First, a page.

The Two First Paradigms of Empirical Social Research in Germany

Thursday, July 17, 2014: 9:15 AM
Room: Booth 49
Oral Presentation
Irmela GORGES , Sociology, Free University of Berlin, Berlin, Germany

Irmela Gorges


The two first paradigms of empirical social research in Germany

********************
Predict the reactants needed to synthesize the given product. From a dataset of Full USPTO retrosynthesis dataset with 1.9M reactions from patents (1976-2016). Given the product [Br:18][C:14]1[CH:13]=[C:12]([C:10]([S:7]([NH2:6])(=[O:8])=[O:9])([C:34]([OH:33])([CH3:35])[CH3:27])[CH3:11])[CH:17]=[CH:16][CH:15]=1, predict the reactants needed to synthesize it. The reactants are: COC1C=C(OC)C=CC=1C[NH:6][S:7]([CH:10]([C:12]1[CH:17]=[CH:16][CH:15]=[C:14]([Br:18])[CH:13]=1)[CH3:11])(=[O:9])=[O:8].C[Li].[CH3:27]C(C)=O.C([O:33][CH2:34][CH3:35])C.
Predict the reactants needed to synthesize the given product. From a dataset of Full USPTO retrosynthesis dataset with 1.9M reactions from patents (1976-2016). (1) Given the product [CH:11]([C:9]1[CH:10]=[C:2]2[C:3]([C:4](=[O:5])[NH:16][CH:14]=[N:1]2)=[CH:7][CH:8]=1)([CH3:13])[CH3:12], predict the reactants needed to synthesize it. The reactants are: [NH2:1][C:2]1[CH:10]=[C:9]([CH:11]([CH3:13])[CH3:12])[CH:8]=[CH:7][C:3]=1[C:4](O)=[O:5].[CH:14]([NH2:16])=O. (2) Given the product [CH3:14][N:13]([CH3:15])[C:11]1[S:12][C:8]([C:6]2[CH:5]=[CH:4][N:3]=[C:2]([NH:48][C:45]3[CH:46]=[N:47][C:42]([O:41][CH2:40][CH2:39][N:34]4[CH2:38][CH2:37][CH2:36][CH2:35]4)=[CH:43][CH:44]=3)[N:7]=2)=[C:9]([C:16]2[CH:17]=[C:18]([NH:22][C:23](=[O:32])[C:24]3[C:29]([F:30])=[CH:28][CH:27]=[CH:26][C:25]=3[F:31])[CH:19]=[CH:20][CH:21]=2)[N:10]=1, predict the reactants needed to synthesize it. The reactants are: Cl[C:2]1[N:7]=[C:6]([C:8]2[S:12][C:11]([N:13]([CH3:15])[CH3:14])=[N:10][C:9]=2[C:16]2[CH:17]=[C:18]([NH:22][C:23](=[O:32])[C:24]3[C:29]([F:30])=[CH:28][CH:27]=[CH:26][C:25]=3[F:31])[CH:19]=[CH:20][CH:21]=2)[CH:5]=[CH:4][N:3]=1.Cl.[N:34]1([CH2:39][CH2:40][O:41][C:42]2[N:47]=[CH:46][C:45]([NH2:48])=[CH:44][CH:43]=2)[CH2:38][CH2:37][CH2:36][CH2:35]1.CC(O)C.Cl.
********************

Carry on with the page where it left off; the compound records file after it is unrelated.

Empirical social research in Germany evolved from the necessity to get information about the impact of the industrialization on the social conditions in Germany during the 19th century. At the example of the Association for Social Policy, founded in 1872 in Germany, it will be exemplified how the founders of the Association developed a strategy to conduct empirical social research with which they could collect data which they could use to realize their political views of a functioning society. In front of the peak of the industrial revolution, the second generation of members of the Association, among them Max  and Alfred Weber,  developed a different political view of a future society. As a consequence, they fought for a different strategy to gather empirical data. Because both strategies of empirical social research differed from one another not only with regard to the methods to collect data but also in view of the political goals, i.e. with regard to their epistemology and  methodology as well as  methods to collect data, it seems to be justified to identify the two approaches to empirical social research as two different paradigms.